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How the Invasion of the Ukraine is Impacting the U.S. and Global Economy

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The invasion and continued fighting in the Ukraine has upended the lives of thousands of people in that country and caused upheaval in many industries around the globe. SNHU economics instructor Dr. Nicole Bissessar explains some of the economic impacts that have already happened and others that may be on the horizon.

Nicole BissessarHow does Russia’s attack on Ukraine have an immediate impact on the U.S. and other economies?

Before Putin’s troops invaded Ukraine on Feb. 24, the global economy was already under strain from surging inflation, tangled supply chains and tumbling stock prices.

Russia’s attack on Ukraine had immediate economic impacts here in the U.S. and they were felt across the globe. Effects such as rising energy and oil prices, higher food prices due to supply chain issues, higher transportation and airfare costs, travel restrictions, stock market jitters with stock price volatility and the looming threat of more inflation as the Fed hikes the federal funds rate.

Why is there an impact on gas prices in the U.S. and how does that rise in fuel costs impact our wallets?

Russia exports 5 million barrels of crude oil a day, which represents 12% of global trade, making Russia the No. 3 rank on the world's oil production market, according to the U.S. Energy Information Administration. There is growing concern that Vladimir Putin could retaliate against U.S. sanctions and use both natural gas and crude oil as weapons against the West. The U.S. sanctions freeze the assets of Russian oligarchs, banks, and parliamentarians; restrict the sale of Russian debt, and have imposed severe economic costs to Russia.

Should Putin decide to retaliate at any time by reducing crude oil supply, he will leave oil prices in an extremely volatile position and consumers can expect to pay more at the pump. JPMorgan has warned that oil would spike to $150 a barrel if Russia’s exports are cut in half. That would translate to a roughly 41% increase from the recent high of nearly $106 a barrel. The current U.S. national average for regular gasoline already stands at $3.61 per gallon, and according to AAA, should Russia cut oil exports, we can expect to pay up to 8 cents more a week or 25 cents more a month at the pumps. All of which will severely shrink our wallets.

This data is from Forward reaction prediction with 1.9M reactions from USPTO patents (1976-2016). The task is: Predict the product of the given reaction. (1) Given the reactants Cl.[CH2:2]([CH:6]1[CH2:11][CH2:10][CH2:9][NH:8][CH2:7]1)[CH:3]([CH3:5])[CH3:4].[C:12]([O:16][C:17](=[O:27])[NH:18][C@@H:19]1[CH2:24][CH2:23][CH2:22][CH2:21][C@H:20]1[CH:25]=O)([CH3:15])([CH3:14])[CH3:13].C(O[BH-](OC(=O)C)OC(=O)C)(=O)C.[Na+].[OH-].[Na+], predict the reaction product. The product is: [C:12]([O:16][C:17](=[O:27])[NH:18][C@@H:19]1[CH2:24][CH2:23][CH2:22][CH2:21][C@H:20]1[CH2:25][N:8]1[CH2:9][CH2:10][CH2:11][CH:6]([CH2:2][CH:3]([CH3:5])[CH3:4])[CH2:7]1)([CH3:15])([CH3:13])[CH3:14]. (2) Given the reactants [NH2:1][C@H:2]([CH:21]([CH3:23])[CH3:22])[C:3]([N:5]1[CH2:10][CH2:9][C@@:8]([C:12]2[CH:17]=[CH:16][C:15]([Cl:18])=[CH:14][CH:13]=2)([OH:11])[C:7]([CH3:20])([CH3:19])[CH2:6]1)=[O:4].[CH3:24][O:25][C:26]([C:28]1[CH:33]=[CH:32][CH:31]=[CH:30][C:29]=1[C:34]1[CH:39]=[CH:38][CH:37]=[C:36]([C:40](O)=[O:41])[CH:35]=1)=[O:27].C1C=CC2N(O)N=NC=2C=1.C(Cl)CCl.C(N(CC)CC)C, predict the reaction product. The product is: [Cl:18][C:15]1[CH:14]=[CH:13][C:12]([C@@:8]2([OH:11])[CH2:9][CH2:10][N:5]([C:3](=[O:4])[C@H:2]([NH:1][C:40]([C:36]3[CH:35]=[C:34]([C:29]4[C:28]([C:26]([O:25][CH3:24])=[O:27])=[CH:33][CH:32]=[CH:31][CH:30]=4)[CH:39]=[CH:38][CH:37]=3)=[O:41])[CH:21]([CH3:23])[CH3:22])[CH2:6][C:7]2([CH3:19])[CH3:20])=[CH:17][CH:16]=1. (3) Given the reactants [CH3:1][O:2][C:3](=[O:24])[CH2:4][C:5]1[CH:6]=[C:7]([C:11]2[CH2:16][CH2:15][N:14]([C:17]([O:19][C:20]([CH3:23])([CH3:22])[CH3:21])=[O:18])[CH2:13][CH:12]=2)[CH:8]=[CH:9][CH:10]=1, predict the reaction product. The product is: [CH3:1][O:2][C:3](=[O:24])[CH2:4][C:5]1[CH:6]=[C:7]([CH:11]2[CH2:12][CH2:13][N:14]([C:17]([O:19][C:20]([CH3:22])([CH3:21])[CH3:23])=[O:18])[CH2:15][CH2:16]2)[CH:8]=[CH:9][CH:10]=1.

What are the anticipated effects on the U.S. economy? How long will we see these negative impacts?

With Russia and Ukraine being large exporters of wheat and corn, as well as essential metals like palladium, aluminum, and nickel that are used in everything from cell phones to automobiles, anticipated effects have already been felt. Within days of Russia’s invasion of Ukraine, the U.S. economy had to embrace higher energy prices and supply chain disruptions. War only threatens our economy with more inflation and lower growth.

Short term effects will be less severe and contained at the expense of our government, as we have already learned from our 2009 Great Recession and 2020 Pandemic relief programs. However, there is growing concern that Putin could launch revenge attacks against the U.S. sanctions, and this could throw off our government efforts.

Over the long term, it is anticipated that a continuation of shortage of cars and new car production will be ongoing; surgical tools, prosthetics, and even sporting goods like golf clubs made from titanium will be affected; and the price of feed for livestock could increase our purchases of food and groceries permanently.